Risk of hospitalization twice as high for delta

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The risk of hospitalization is about twice as high with the delta variant as with the alpha variant of the coronavirus, according to a study of 40,000 corona cases in England. The study was primarily devoted to the risk for the unvaccinated.
The risk of hospitalization is probably about twice as high for infection with the delta variant of the coronavirus as for the alpha variant, according to a study. Researchers from the University of Cambridge and Public Health England evaluated more than 40,000 corona cases in England from the end of March to the end of May 2021. The results, published in the journal Lancet Infectious Diseases, can be related primarily to the risk for the unvaccinated.

The data do not allow any conclusions to be drawn for the fully vaccinated. Their numerical proportion was too small.

Risk of hospitalization twice as high with delta as with alpha
Previous studies had mainly shown that the delta variant was more transmissible, but there were hardly any reliable statements about the risk of severe courses of disease. The scientists now used the results of tens of thousands of positive tests that had been assigned to delta or alpha via genetic analyses. Accordingly, just under 9,000 were due to delta, and around 35,000 to alpha. In relation to this, the researchers looked at the number of hospital admissions.

After adjusting the data for factors such as age and demographic characteristics that typically favor the risk of serious illness, they found a mean 2.26-fold higher risk of hospitalization within two weeks of testing for infection with delta. Accordingly, the risk of needing to visit an emergency room or be hospitalized within 14 days was 1.45-fold higher with delta than with alpha.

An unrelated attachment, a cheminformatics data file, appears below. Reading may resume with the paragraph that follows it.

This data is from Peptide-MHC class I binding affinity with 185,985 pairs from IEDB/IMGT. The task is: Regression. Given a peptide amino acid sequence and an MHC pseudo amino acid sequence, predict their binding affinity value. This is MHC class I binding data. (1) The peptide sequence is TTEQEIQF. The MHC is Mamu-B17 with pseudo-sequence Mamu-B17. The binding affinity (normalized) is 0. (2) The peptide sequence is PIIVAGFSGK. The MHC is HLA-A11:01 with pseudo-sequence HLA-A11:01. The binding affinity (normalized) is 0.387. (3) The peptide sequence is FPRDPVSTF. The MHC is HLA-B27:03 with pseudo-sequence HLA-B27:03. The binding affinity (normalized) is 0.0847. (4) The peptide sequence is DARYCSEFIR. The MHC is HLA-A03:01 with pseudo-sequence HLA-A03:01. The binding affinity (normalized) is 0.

Only 1.8 percent vaccinated among 40,000 cases
Among the more than 40,000 cases examined in the study, only 1.8 percent were fully vaccinated, which the researchers interpret as renewed confirmation that the vaccines are very effective in protecting people. Seventy-four percent of the infected people considered were unvaccinated, and 24 percent were only partially vaccinated, meaning they had received about only one dose of vaccine. Because of the paucity of data available for this purpose, the researchers cannot make any conclusions about whether a higher risk of severe disease is also present in those who have been vaccinated.

“Our evaluation shows that delta outbreaks without vaccination are a significantly greater burden on the health care system than an alpha epidemic,” said one of the study authors, Anne Presanis of the University of Cambridge. “Getting fully vaccinated is critical to reducing one’s risk of symptomatic infection and reducing the risk of becoming severely ill and hospitalized from a delta infection.”

No data on pre-existing conditions
The authors cite as weaknesses in their study that they did not have data on their patients’ pre-existing conditions. Also, they say, it’s possible that the rules for hospitalizations changed during the trial period. The researchers at least tried to minimize these factors as much as possible in their calculations.

The delta variant, first detected in India, is now the dominant one in many countries. Experts expect it to largely displace other variants worldwide – unless an even more contagious one spreads. Delta was first detected in England in March.

— sources: APA/vienna.at/picture:pixabay.com

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